The Steamboat Ski and Resort Corp. reported in August that together with partners in Gondola Square, it had begun planning for a long-anticipated face-lift for the buildings at the base of the ski area, including the gondola building.

"Gondola Square was built in the late '70s and early '80s" Ski Corp. President Chris Diamond said. "It's been stucco and beige ever since. Our strategy is to look at the buildings and create individual groupings through the use of color and materials."

Diamond announced the tentative plans for the ski area base in the context of $1.8 million in capital improvements the ski area intends to undertake in 2003/


In addition to making preparations to modernize base area buildings, the ski area planned to upgrade the interior of on-mountain restaurants at Rendezvous Saddle.

Diamond acknowledged the initiation of planning for improvements at Gondola Square and the gondola building does not imply the decision has been made to proceed with the work. American Skiing Co., parent of the Ski Corp., sold about 40 percent of the commercial buildings in the square within the past five years. The other owners are active participants in the planning and funding for the work, Diamond said.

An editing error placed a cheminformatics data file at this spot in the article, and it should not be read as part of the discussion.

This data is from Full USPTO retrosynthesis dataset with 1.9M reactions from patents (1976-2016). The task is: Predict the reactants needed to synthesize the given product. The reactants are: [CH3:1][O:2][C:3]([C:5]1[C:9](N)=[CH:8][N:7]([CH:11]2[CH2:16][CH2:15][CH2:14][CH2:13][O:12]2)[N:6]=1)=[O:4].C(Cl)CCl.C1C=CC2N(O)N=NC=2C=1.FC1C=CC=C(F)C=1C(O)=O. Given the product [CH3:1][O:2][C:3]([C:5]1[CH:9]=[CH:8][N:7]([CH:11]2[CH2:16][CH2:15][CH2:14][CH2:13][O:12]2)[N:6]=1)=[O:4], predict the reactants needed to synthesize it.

"We don't have the resources to do the whole thing," Diamond said. "But we want to create a thoughtful plan so we can do the work as we have the capability."

The Ski Corp. has association agreements in place that enable it to make assessments on the other owners for the improvements. However, Diamond said the Ski Corp. has no intention of proceeding in that way. Instead, it will seek consensus.

Plans do not call for any new buildings at the base of the ski area, however, nine existing buildings would get new treatments. Tentative plans call for timber and stone on building exteriors.

"It will be a much more modern feeling when it's complete," Diamond said.

Tennis Meadows' new game

Whitney Ward of Resort Ventures Inc. reached a deal in October to purchase 52 acres representing the bulk of the remaining development land near the base of the ski area.